Kevin Lewis wrote:
> Olav, If a TransactionState::waitingFor is pointing to another
> TransactionState object, it should set a useCount. Would this solve
> the problem?
The existing code already has a useCount for this. Before a Transaction
sets the waitingFor to point to a Transaction (old
code)/TransactionState (new code) object it increases the use count on
the Transaction/TransactionState object. This protect the waitingFor
pointer to always point to a valid Transaction/TransactionState object.
But this seems not to handle all situations. In the example I sent we
use transaction B's waitingFor pointer to locate the next transaction
(C) in the graph. Unfortunately, there is nothing preventing the thread
"owning" transaction B from continuing and remove the waitingFor pointer
and decrease the use count and then delete the
Transaction/TransactionState object. So even if the thread D got a valid
pointer to Transaction/TransactionState object C there is nothing
preventing the Transaction/TransactionState object from getting deleted
while it accesses this pointer.
So the current use of use count to protect this from happening seems not
to be enough.
I think one way to protect this would be to introduce a "use count" on
the waitingFor pointer itself. Then each thread traversing the graph
would set this new use count as it walked down the graph and removed it
as it walked back up. This would result in two interlocked operations
per node in the graph as we traverses it (seems a bit much to me...).
There might be other, simpler solutions for this. I will try to think of
The scenario I presented in the last email might also not be what
> Olav Sandstaa wrote:
>> Bug#41665 reports a crash situation in
>> Transaction::waitForTransaction() caused by Falcon accessing a deleted
>> transaction object. I expected this to be caused by the RecordVersion
>> object having a pointer to a deleted Transaction object. And by
>> introducing the TransactionState object and using this instead of the
>> Transaction object it first seemed like it fixed the problem. The
>> attached repro case for bug#41655 which failed almost on every run
>> before the fix ran without error for the ~15 test runs (or more than
>> an hour) - but then it crashed again.
>> The new crash occurs in the "dead lock detector" in
>> Transaction::waitForTransaction(). In the for loop the "trans" pointer
>> points to an illegal address:
>> volatile Transaction *trans;
>> for (trans = transaction->waitingFor; trans; trans =
>> if (trans == this)
>> *deadlock = true;
>> Note that as part of the rewrite and introduction of the new
>> TransactionState object I have rewritten this code to:
>> volatile TransactionState *trans;
>> for (trans = ts->waitingFor; trans; trans = trans->waitingFor)
>> if (trans == this->transactionState)
>> *deadlock = true;
>> I hope this code should behave the same as the original code but I can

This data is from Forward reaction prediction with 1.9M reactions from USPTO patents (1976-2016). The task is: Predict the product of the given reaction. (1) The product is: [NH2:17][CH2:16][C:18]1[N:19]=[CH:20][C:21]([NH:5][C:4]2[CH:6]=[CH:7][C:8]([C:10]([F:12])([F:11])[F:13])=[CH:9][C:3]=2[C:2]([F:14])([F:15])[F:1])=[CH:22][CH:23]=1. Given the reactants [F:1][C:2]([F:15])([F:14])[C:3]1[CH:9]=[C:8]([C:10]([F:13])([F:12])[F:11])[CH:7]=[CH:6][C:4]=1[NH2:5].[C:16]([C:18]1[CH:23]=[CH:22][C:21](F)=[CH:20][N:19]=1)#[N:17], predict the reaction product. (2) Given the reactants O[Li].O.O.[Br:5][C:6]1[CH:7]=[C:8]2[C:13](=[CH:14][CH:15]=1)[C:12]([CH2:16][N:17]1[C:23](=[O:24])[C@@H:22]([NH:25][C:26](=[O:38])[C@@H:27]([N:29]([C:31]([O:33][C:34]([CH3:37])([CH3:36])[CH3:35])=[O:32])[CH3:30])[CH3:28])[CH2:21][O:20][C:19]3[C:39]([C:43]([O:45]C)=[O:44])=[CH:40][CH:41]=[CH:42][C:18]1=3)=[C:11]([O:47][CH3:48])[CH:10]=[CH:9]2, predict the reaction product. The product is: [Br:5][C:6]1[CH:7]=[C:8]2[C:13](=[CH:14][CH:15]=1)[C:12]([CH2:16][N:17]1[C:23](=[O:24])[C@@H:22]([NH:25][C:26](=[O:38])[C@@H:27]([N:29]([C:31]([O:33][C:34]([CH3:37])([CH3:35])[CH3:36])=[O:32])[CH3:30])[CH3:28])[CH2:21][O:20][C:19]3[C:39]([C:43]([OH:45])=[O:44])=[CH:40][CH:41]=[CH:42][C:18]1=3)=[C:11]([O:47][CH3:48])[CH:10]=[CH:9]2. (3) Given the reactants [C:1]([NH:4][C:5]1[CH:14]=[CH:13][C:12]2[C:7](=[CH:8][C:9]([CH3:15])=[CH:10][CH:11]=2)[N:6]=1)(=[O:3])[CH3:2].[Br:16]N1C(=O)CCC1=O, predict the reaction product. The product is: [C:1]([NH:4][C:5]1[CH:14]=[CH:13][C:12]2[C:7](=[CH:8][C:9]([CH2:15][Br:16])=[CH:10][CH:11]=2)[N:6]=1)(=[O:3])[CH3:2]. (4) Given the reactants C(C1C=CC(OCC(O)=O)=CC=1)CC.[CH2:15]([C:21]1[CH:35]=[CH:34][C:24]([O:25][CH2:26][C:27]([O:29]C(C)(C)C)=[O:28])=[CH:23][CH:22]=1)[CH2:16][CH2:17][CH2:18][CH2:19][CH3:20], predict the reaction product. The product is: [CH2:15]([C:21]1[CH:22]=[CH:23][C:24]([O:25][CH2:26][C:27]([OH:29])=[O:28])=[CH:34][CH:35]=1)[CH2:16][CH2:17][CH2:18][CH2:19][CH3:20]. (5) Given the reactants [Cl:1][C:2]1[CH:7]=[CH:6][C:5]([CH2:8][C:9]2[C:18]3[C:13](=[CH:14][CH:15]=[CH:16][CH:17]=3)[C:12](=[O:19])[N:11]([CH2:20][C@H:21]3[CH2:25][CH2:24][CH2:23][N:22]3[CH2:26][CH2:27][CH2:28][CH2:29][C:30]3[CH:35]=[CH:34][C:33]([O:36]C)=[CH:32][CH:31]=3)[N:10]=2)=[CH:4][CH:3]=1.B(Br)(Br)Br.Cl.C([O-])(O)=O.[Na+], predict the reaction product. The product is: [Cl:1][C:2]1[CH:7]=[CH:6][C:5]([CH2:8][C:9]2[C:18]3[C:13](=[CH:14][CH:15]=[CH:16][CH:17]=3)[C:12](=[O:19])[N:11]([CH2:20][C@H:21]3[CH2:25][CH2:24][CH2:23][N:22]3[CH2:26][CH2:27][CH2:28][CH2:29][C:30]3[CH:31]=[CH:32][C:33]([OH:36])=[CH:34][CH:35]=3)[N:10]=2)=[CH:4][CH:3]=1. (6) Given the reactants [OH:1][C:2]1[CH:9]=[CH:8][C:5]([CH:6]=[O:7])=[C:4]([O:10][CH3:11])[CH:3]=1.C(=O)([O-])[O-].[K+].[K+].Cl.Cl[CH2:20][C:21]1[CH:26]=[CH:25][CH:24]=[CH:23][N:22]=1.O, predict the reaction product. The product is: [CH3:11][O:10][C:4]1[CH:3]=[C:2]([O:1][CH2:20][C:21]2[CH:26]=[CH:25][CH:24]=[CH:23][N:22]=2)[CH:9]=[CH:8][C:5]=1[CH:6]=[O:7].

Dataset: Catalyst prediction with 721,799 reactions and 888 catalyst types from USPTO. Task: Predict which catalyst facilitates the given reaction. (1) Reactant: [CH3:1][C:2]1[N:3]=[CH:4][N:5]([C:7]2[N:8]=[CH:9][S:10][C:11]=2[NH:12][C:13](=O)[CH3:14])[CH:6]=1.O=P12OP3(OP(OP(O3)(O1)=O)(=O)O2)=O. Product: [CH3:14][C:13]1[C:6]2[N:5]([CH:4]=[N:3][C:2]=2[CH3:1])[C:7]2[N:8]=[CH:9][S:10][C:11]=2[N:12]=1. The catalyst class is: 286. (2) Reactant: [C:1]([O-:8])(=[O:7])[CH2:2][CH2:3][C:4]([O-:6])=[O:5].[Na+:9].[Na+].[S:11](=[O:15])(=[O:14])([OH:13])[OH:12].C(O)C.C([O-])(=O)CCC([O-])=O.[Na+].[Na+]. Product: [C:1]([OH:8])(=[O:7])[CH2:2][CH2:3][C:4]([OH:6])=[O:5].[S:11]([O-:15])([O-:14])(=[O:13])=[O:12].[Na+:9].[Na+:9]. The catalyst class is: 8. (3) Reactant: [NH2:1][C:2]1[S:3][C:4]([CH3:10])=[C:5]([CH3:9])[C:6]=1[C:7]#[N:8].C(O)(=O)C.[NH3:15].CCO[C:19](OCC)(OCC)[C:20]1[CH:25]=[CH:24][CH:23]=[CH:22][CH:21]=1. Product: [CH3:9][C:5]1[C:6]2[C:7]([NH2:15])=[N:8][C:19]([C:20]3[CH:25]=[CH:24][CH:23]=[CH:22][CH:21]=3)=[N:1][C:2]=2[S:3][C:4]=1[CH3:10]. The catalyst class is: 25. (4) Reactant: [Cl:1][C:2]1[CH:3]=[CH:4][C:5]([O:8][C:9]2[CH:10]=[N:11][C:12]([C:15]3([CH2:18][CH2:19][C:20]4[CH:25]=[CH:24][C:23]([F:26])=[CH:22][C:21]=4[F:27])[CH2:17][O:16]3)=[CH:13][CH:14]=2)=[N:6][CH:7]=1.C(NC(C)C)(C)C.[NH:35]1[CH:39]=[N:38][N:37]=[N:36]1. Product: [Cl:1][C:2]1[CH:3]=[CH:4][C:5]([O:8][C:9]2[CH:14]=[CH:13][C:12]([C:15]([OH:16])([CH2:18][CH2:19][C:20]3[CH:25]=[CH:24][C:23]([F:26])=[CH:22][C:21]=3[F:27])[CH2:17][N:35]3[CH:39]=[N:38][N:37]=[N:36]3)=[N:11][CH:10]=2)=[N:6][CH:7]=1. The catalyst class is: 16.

>> not exclude that I have introduced something in the code that causes
>> this crash.
>> My initial theory for how this crash can happen is that the
>> Transaction object's waitingFor pointer can access a deleted
>> Transaction object. I have not been able to get this in a debuger/core
>> file but currently my theory based on reading code is that the
>> following scenario can happen:
>> 1. When we start, the following three Transactions A, B, C exists and
>> A and B is blocked by C:
>> where "->" is the waitingFor pointer.
>> 2. Transaction C commits (or more likely aborts). This unlocks the
>> "syncIsActive" lock which B is waiting on. Note that C's transaction
>> object still exists since B has a use count on it.
>> 3. A "new" transaction D calls Transaction::waitForTransaction(A) and
>> the wait for graph becomes:
>> 4. Transaction D initializes the "dead lock detector" by walking
>> through this list. At some point the "trans" pointer points on "C" -
>> at this time the thread is interrupted (or more likely runs in
>> parallel with thread B on a multi-core machine).
>> 5. Thread B is waken-up (signalled by thread C in step 2 above) and
>> continue to run: it release the use count it has on C' transaction
>> object. I think this can be the last use count and this leads to C's
>> transaction object being deleted.
>> 6. The thread running transaction D continues with the "dead lock
>> detector". The "trans" pointer now point to a deleted (and
>> overwritten) transaction object and this leads to it (eventually)
>> accessing an illegal address (and crashes).
>> Note that this is just a theory for how this might happen (and again:
>> I do not rule out that I have introduced something in my prototype
>> implementation of the new TransactionState object). Still if anyone
>> has a better theory for what happens or suggestions for a solutions
>> let me know.
>> Note also the following comment in the header of the
>> // Note:
>> // Deadlock check could use locking, because there are potentially
>> // threads checking and modifying the waitFor list.
>> // Instead, it implements a fancy lock-free algorithm that works
>> reliably only
>> // with full memory barriers. Thus "volatile"-specifier and
>> // are used when traversing and modifying waitFor list. Maybe it is
>> better to
>> // use inline assembly or intrinsics to generate memory barrier
>> instead of
>> // volatile.
>> I do not quite understand the purpose of the following use of
>> "volatile" in the above code:
>> volatile Transaction *trans;
>> Hopefully after a some hours of sleep I might have a good idea for
>> what happens and how to fix this.